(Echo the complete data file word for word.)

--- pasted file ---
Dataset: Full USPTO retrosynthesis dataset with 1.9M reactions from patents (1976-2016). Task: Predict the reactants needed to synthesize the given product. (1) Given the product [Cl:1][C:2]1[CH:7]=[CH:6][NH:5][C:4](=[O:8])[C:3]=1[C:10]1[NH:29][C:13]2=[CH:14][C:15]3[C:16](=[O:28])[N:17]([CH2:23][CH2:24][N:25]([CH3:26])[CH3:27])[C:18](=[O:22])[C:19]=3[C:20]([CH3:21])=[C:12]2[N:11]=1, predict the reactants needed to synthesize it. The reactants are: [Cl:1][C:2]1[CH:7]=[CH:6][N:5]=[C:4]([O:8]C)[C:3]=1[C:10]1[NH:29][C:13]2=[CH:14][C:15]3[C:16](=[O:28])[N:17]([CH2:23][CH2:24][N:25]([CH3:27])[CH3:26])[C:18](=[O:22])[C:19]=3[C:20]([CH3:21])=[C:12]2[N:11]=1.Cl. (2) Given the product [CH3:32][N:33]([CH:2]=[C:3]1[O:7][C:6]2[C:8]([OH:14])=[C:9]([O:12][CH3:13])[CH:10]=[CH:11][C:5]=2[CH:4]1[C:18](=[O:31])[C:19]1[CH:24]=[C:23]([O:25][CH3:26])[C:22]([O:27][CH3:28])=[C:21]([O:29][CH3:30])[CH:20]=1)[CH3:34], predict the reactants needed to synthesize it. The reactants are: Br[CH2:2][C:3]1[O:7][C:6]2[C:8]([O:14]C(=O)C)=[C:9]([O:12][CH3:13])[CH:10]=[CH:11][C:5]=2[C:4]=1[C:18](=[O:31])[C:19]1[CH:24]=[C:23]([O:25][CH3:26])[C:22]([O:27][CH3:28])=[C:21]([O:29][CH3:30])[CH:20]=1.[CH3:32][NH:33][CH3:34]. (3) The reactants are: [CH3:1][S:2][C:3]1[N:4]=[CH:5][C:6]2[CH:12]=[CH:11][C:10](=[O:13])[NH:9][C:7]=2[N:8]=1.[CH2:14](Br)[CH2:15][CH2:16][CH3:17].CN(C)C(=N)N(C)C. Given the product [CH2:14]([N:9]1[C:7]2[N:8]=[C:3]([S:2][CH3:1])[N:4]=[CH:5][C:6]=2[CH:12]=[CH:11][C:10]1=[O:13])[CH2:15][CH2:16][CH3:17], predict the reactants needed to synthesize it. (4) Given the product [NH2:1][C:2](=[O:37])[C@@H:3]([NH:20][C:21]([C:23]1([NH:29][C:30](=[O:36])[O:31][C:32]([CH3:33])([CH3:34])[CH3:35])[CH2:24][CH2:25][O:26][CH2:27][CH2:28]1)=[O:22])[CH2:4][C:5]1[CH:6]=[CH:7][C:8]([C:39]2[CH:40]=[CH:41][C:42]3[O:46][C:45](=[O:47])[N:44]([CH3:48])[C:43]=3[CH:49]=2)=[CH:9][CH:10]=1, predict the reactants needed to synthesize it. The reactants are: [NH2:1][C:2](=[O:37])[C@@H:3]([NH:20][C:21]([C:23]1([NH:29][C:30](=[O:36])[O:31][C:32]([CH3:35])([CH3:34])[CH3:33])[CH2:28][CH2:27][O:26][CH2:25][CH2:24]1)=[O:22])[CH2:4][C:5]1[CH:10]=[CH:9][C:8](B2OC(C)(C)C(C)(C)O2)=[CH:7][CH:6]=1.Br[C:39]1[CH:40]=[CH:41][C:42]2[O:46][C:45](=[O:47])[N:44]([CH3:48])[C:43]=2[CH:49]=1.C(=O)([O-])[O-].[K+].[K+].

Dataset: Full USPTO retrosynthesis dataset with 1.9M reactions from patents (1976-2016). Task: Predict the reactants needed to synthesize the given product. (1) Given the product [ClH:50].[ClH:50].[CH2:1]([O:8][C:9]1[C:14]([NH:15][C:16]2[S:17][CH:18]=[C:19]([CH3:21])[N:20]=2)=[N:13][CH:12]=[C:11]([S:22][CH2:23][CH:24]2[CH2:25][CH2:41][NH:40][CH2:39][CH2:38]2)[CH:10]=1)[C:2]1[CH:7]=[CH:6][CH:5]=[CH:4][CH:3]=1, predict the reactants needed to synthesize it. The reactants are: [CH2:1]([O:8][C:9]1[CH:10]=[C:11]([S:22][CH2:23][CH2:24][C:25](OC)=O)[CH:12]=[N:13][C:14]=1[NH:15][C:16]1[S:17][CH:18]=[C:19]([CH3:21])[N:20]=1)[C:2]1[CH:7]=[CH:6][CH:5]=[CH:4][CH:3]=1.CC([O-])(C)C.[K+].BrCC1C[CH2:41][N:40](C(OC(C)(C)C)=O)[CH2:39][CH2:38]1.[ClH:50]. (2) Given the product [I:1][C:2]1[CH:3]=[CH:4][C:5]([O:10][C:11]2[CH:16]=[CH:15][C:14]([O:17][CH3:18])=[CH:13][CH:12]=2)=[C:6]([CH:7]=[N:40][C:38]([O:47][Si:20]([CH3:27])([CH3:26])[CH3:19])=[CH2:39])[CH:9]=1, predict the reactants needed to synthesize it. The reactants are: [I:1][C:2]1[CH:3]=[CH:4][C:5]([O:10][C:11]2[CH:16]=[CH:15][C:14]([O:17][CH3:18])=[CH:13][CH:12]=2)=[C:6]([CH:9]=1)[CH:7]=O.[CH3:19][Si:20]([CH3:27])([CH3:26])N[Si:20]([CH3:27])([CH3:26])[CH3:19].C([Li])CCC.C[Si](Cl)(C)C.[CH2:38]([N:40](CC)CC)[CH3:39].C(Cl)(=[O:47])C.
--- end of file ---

Dataset: Full USPTO retrosynthesis dataset with 1.9M reactions from patents (1976-2016). Task: Predict the reactants needed to synthesize the given product. (1) Given the product [Cl:1][C:2]1[CH:7]=[CH:6][NH:5][C:4](=[O:8])[C:3]=1[C:10]1[NH:29][C:13]2=[CH:14][C:15]3[C:16](=[O:28])[N:17]([CH2:23][CH2:24][N:25]([CH3:26])[CH3:27])[C:18](=[O:22])[C:19]=3[C:20]([CH3:21])=[C:12]2[N:11]=1, predict the reactants needed to synthesize it. The reactants are: [Cl:1][C:2]1[CH:7]=[CH:6][N:5]=[C:4]([O:8]C)[C:3]=1[C:10]1[NH:29][C:13]2=[CH:14][C:15]3[C:16](=[O:28])[N:17]([CH2:23][CH2:24][N:25]([CH3:27])[CH3:26])[C:18](=[O:22])[C:19]=3[C:20]([CH3:21])=[C:12]2[N:11]=1.Cl. (2) Given the product [CH3:32][N:33]([CH:2]=[C:3]1[O:7][C:6]2[C:8]([OH:14])=[C:9]([O:12][CH3:13])[CH:10]=[CH:11][C:5]=2[CH:4]1[C:18](=[O:31])[C:19]1[CH:24]=[C:23]([O:25][CH3:26])[C:22]([O:27][CH3:28])=[C:21]([O:29][CH3:30])[CH:20]=1)[CH3:34], predict the reactants needed to synthesize it. The reactants are: Br[CH2:2][C:3]1[O:7][C:6]2[C:8]([O:14]C(=O)C)=[C:9]([O:12][CH3:13])[CH:10]=[CH:11][C:5]=2[C:4]=1[C:18](=[O:31])[C:19]1[CH:24]=[C:23]([O:25][CH3:26])[C:22]([O:27][CH3:28])=[C:21]([O:29][CH3:30])[CH:20]=1.[CH3:32][NH:33][CH3:34]. (3) The reactants are: [CH3:1][S:2][C:3]1[N:4]=[CH:5][C:6]2[CH:12]=[CH:11][C:10](=[O:13])[NH:9][C:7]=2[N:8]=1.[CH2:14](Br)[CH2:15][CH2:16][CH3:17].CN(C)C(=N)N(C)C. Given the product [CH2:14]([N:9]1[C:7]2[N:8]=[C:3]([S:2][CH3:1])[N:4]=[CH:5][C:6]=2[CH:12]=[CH:11][C:10]1=[O:13])[CH2:15][CH2:16][CH3:17], predict the reactants needed to synthesize it. (4) Given the product [NH2:1][C:2](=[O:37])[C@@H:3]([NH:20][C:21]([C:23]1([NH:29][C:30](=[O:36])[O:31][C:32]([CH3:33])([CH3:34])[CH3:35])[CH2:24][CH2:25][O:26][CH2:27][CH2:28]1)=[O:22])[CH2:4][C:5]1[CH:6]=[CH:7][C:8]([C:39]2[CH:40]=[CH:41][C:42]3[O:46][C:45](=[O:47])[N:44]([CH3:48])[C:43]=3[CH:49]=2)=[CH:9][CH:10]=1, predict the reactants needed to synthesize it. The reactants are: [NH2:1][C:2](=[O:37])[C@@H:3]([NH:20][C:21]([C:23]1([NH:29][C:30](=[O:36])[O:31][C:32]([CH3:35])([CH3:34])[CH3:33])[CH2:28][CH2:27][O:26][CH2:25][CH2:24]1)=[O:22])[CH2:4][C:5]1[CH:10]=[CH:9][C:8](B2OC(C)(C)C(C)(C)O2)=[CH:7][CH:6]=1.Br[C:39]1[CH:40]=[CH:41][C:42]2[O:46][C:45](=[O:47])[N:44]([CH3:48])[C:43]=2[CH:49]=1.C(=O)([O-])[O-].[K+].[K+].

Dataset: Full USPTO retrosynthesis dataset with 1.9M reactions from patents (1976-2016). Task: Predict the reactants needed to synthesize the given product. (1) Given the product [ClH:50].[ClH:50].[CH2:1]([O:8][C:9]1[C:14]([NH:15][C:16]2[S:17][CH:18]=[C:19]([CH3:21])[N:20]=2)=[N:13][CH:12]=[C:11]([S:22][CH2:23][CH:24]2[CH2:25][CH2:41][NH:40][CH2:39][CH2:38]2)[CH:10]=1)[C:2]1[CH:7]=[CH:6][CH:5]=[CH:4][CH:3]=1, predict the reactants needed to synthesize it. The reactants are: [CH2:1]([O:8][C:9]1[CH:10]=[C:11]([S:22][CH2:23][CH2:24][C:25](OC)=O)[CH:12]=[N:13][C:14]=1[NH:15][C:16]1[S:17][CH:18]=[C:19]([CH3:21])[N:20]=1)[C:2]1[CH:7]=[CH:6][CH:5]=[CH:4][CH:3]=1.CC([O-])(C)C.[K+].BrCC1C[CH2:41][N:40](C(OC(C)(C)C)=O)[CH2:39][CH2:38]1.[ClH:50]. (2) Given the product [I:1][C:2]1[CH:3]=[CH:4][C:5]([O:10][C:11]2[CH:16]=[CH:15][C:14]([O:17][CH3:18])=[CH:13][CH:12]=2)=[C:6]([CH:7]=[N:40][C:38]([O:47][Si:20]([CH3:27])([CH3:26])[CH3:19])=[CH2:39])[CH:9]=1, predict the reactants needed to synthesize it. The reactants are: [I:1][C:2]1[CH:3]=[CH:4][C:5]([O:10][C:11]2[CH:16]=[CH:15][C:14]([O:17][CH3:18])=[CH:13][CH:12]=2)=[C:6]([CH:9]=1)[CH:7]=O.[CH3:19][Si:20]([CH3:27])([CH3:26])N[Si:20]([CH3:27])([CH3:26])[CH3:19].C([Li])CCC.C[Si](Cl)(C)C.[CH2:38]([N:40](CC)CC)[CH3:39].C(Cl)(=[O:47])C.